A request to approve the city’s next two-year budget passed Tuesday, but not before some Dothan City Commissioners discussed the need for pay raises for public safety personnel.
The new budget includes a 3% pay increase for those in the police and fire departments beginning Oct. 1, raising the base pay of an entry-level police officer to $37,684.82 and an entry-level firefighter to $36,742.16. For District 2 Commissioner Janasky Fleming, it is not enough-- especially as Dothan prepares to open the Wiregrass Public Safety Center – a regional training facility.
“We’re going to have the top fire and safety training facilities in the world, and I believe our pay should match that,” he said. “It strikes me that we’re not at the top of the pay scale.”
Of the 10 largest cities in Alabama, only Mobile police officers start at a lower salary than Dothan officers, according to a study the city’s personnel department conducted in May. Decatur’s officers make roughly $150 more per year.
Base pay, though, does not necessarily accurately depict pay discrepancies, Dothan Personnel Director Delvick McKay said. Cost of living must be included in the discussion, and Dothan’s ranks the lowest of the 10 largest cities in Alabama.
When factoring in the cost of living, Dothan police officer base pay tops Birmingham, Montgomery, Mobile, Madison and Decatur, according to the city study. Dothan City Manager Kevin Cowper said benefits packages must also be considered when assessing the full value of an employee’s salary.
In that realm, Dothan police officers and firefighters do have opportunities for advancement.
Police officers with associate’s degrees earn a 2.5% bump, while bachelor’s degrees earn a 5% increase. A master’s degree is worth an extra 7.5%.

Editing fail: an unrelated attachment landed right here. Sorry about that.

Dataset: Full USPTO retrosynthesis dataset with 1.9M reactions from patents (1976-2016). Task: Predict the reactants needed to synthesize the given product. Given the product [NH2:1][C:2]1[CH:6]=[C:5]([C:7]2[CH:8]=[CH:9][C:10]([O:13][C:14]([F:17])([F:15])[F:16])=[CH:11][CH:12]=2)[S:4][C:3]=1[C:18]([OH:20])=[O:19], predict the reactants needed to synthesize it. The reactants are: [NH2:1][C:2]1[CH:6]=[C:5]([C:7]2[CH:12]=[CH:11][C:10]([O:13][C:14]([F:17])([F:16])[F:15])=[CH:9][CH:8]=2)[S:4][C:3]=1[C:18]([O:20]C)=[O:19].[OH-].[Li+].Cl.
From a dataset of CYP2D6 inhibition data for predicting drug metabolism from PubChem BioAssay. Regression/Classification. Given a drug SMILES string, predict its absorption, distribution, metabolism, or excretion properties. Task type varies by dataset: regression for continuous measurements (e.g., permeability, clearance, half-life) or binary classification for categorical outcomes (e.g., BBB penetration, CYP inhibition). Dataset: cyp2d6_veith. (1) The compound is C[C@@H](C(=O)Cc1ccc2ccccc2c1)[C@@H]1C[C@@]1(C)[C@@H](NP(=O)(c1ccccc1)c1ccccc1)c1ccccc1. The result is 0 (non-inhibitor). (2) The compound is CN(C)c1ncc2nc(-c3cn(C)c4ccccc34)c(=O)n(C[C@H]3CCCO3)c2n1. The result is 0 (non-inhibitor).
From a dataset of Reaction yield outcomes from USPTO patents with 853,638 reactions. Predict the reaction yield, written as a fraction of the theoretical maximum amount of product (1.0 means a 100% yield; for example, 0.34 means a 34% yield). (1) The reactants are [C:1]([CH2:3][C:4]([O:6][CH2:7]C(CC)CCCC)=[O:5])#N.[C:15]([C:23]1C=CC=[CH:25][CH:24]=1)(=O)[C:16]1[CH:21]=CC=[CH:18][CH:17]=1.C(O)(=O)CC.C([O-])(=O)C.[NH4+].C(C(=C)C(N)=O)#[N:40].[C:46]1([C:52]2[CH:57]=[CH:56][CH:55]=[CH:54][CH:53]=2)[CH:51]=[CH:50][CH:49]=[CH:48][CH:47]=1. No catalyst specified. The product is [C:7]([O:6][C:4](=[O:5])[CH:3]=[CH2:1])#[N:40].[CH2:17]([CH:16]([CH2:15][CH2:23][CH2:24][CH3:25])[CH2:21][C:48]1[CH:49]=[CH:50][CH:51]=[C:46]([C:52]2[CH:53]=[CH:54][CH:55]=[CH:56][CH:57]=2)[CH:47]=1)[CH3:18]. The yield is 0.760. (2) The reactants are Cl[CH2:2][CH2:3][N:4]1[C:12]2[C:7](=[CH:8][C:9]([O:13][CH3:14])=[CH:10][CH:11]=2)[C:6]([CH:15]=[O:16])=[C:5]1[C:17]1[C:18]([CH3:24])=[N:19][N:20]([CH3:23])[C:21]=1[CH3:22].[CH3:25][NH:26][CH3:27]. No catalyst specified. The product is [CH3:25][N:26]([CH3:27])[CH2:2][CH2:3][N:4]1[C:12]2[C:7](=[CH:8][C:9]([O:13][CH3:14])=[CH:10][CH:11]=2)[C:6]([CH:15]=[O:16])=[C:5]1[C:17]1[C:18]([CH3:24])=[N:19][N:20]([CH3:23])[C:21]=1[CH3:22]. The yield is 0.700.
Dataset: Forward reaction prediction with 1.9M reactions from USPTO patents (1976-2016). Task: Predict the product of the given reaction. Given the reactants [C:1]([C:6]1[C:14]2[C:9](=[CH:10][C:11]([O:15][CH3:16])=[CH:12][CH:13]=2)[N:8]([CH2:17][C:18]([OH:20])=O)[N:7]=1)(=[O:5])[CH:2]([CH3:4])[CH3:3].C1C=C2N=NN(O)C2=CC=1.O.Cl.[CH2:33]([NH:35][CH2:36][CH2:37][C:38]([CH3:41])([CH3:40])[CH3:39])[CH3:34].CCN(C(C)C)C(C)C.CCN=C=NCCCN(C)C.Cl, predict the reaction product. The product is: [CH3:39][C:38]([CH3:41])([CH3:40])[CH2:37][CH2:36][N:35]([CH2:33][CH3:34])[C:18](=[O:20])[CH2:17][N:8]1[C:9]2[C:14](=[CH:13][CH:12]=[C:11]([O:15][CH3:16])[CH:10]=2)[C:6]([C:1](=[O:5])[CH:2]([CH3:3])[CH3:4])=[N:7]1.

Police officers, like all city employees, also have opportunities to earn performance-based raises as well.
Firefighters who complete advanced emergency medical technician training earn an additional 3%, while paramedics garner an extra 9%. City officials instilled the incentives to try to curb staff shortages produced by retirements and departures to other departments, mainly Fort Rucker, said Dothan Fire Chief Larry Williams.
“We’ve had 12 leave for Fort Rucker in the last three years,” he said. “We’re running five and six vacancies consistently between retirements and Fort Rucker.”
Retirements will only increase as several firefighters will reach the 25-year service milestone that begins the state’s retirement package. In a given year an average of 10 DFD firefighters reach the benchmark, but in two years, a whopping 30 will be eligible – leaving the department with about 55 retirement-eligible firefighters, Williams said.
Williams said pay becomes a factor in the recruiting of new firefighters, as does a change in the state’s retirement system a few years ago that added a qualifying age to retire on top of the service benchmark. He noted the Alabama Association of Fire Chiefs has campaigned to reverse some aspects of that adjustment.
Moving forward, city commissioners will likely encounter a request to conduct a full-scale wage study for all city employees next month, Cowper said. The study will reassess Dothan’s job descriptions to account for any changes that have occurred due to technological advances or other factors.
The study will then compare Dothan’s pay rates to similar positions in cities of comparable size in Alabama and in the Southeast. Cowper also emphasized cost of living will be included in the assessment and in any recommendations made to the Dothan City Commission.
When it comes to public safety personnel, Cowper believes salaries approach what the market demands.
“Based on the cost of living in Dothan, we are in fairly good shape I would say,” he said. “I don’t think we’re paying dramatically less. The commission over the last several years has done a good job of providing cost-of-living increases and providing for performance-based increases for employees.”
However, Cowper also wants to ensure Dothan employees receive fair compensation – which fuels the need for a study.
“We want to pay very well,” he said. “We’ve got a high-performing organization, and they deserve to be well-compensated. This study’s going to help us set where we are exactly in relation to other communities.”